Much ado about cultural appropriation
America, which is said to be a melting pot of different cultures as a result of cultural assimilation among its people, largely because of the large influx of immigrants in its formative years, is today gripped by growing concerns about cultural appropriation instead. Fortunately, Singapore as a multi-cultural society has not caught the fever, or we would have gone down as one of the world's most culturally insensitive nations.
America, which is said to be a melting pot of different cultures as a result of cultural assimilation among its people, largely because of the large influx of immigrants in its formative years, is today gripped by growing concerns about cultural appropriation instead.
Actors Justin Timberlake and Zac Efron, being white, were censured for wearing cornrows and dreadlocks. A US college theme party where participants donned sombreros was criticised for being culturally insensitive, and a white collegiate wearing a qipao (cheongsam) to a prom event drew disapproving comments.
Fortunately, Singapore as a multi-cultural society has not caught the fever, or we would have gone down as one of the world's most culturally insensitive nations.
Singapore Airlines would be the biggest offender cladding its female crew, whatever their race, in the sarong kebaya.
Many school children would have committed the faux pas of dressing in costumes of other cultures to celebrate Racial Harmony Day. And we would have been guilty of cultural appropriation adopting the celebration of Halloween, not to mention the costumes that some participants are wearing.
According to the Cambridge Dictionary, cultural appropriation is “the act of taking or using things from a culture that is not your own, especially without showing that you understand or respect this culture.”
However, it is now used liberally to include almost anything that is not germane to one's culture – from attire to music and dance, food, traditions and ethnic practices, language and symbols, and ideas.
It has also been suggested that any borrowing should be conditional on whether permission has been sought from the owners, something that is difficult to implement and police. Otherwise, it is tantamount to identity theft.
Ironically, far from protecting the sanctity of certain cultures, a lot of the protest based on such loose definitions may actually go against the grain of cultural assimilation which thrives on the diversity of different cultures.
Therein lies the danger of absurd extremism and indiscriminate slamming. The world would have been poorer if not for the wealth of cross-cultural influences in many of the things that we enjoy.
There would be no fusion food because it is stealing from different cultures, just as celebrity chef Jamie Oliver has been told that his “punchy jerk rice” is appropriation from Jamaica and should not be allowed. Paul Simon's “Graceland” would be considered offensive because it includes elements of African music.
Peter Hobbs would be censured for writing the delightful novel, “In the Orchard, the Swallows”, because it is a Pakistani story written by a white man. It is the death knell for fiction writing.
Writer Lionel Shrivers, speaking at the Brisbane Writers Festival 2016, lashed out at critics who took issue with writers writing about characters from a different race, let alone assuming a different cultural persona. She said: “The ultimate endpoint of keeping out mitts off experience that doesn't belong to us is that there is no fiction.”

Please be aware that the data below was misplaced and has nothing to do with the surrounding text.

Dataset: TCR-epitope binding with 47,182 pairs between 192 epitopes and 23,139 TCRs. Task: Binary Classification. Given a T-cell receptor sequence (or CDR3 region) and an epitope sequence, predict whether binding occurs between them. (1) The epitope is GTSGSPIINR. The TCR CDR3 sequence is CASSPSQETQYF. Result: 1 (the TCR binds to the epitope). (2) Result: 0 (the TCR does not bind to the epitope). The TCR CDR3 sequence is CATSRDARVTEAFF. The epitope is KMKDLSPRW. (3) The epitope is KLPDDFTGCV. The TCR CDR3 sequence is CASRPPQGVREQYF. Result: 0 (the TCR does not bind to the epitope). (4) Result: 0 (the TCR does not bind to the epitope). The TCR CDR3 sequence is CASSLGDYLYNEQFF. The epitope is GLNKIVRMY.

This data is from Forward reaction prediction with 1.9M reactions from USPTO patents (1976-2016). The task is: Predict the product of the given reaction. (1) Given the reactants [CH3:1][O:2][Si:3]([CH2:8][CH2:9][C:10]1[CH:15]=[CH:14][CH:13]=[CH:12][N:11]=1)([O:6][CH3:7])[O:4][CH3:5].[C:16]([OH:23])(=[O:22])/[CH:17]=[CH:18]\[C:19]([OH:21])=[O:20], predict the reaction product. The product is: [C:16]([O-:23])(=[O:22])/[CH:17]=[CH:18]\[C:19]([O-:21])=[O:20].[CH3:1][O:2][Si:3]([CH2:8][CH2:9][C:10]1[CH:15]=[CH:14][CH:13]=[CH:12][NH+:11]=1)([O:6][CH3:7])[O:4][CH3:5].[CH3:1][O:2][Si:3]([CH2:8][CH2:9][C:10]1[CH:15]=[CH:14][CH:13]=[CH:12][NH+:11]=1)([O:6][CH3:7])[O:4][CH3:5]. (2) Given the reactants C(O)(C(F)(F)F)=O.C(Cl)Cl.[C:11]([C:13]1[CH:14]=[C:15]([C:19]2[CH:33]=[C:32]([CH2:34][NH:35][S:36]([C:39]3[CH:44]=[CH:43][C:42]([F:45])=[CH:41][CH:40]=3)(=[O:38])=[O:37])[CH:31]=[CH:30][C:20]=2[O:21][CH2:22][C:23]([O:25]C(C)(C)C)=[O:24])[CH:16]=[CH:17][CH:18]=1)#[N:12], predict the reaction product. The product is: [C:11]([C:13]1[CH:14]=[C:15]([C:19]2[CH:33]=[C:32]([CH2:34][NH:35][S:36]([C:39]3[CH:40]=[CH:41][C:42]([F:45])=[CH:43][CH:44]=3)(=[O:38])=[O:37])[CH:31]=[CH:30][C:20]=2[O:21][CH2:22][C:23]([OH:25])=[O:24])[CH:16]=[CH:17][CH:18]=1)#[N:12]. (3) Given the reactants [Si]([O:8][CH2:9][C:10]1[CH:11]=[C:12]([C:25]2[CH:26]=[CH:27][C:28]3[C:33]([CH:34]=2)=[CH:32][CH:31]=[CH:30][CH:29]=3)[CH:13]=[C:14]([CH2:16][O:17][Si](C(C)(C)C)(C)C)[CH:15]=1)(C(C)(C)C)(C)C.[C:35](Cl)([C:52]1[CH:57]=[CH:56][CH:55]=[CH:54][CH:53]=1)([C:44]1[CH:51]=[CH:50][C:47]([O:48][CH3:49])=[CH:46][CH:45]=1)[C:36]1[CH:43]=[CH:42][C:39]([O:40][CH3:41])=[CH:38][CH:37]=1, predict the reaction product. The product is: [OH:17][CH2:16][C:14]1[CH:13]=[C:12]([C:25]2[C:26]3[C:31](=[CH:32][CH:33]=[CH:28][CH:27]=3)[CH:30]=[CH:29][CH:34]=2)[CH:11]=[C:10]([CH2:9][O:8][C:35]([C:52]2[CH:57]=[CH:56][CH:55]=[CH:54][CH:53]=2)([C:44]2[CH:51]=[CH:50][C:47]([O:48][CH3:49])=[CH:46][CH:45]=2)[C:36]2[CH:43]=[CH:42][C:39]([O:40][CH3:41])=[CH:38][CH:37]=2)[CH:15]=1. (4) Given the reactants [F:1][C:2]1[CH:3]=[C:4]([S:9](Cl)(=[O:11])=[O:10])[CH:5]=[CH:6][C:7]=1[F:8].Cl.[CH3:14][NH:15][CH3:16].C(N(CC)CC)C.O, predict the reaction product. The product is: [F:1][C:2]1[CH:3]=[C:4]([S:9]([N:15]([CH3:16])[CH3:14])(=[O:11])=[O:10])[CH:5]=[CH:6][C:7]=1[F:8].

Yet there seems to be no end to finger pointing, which just shows how ridiculous we can get debating the toss.
In being too dogged about appropriation, we miss out on appreciating another person's cultural heritage.
Interestingly, while Americans railed against a white girl wearing the qipao, China took a different but enlightened view with pride that its costume was adopted abroad. That didn't rob it of its Chinese-ness.
It is a paradox that as the world becomes more intermingled, we have become more conscious of our differences.
The obsession with the slightest hint of cultural appropriation becomes divisive, lending an easy spark to race issues and racial conflict.
The result is cultural isolation, perpetuated by the lack of knowledge, understanding and appreciation, which in turn breeds prejudice and intolerance, sprouting cultural stereotyping that until today has been the bane of the East in the way its inhabitants are portrayed in films produced by the West. But that's another story.
Where then do we draw the line?
The key word is respect, being sensitive to cultural taboos and not denigrate those beliefs by inappropriate application or causing a mockery of them.
For example, wearing a native American war bonnet as a fashion accessory is considered offensive because of the spiritual and political significance attached to the headdress, as is using a cultural symbol without due recognition of its sacred nature.
Indeed, there is a fine line between Zara's designs of clothes fashioned after the Asian sarong, which could well have been African, and the Met Gala's showcase of papal fashions, even apparently with permission from the Vatican, which drew anger from the Catholic community. Appropriation is not the issue, but the perceived insult to a particular religion.
A lesson for the divisive world is the Singapore success story of how the different cultural communities are receptive to celebrating each other's heritage as a nation – a true blend of multiculturism which Prime Minister Lee Hsien Loong recently reiterated as one of the intangible values that “hold us together as one people.”
ABOUT THE AUTHOR:
David Leo is a published author.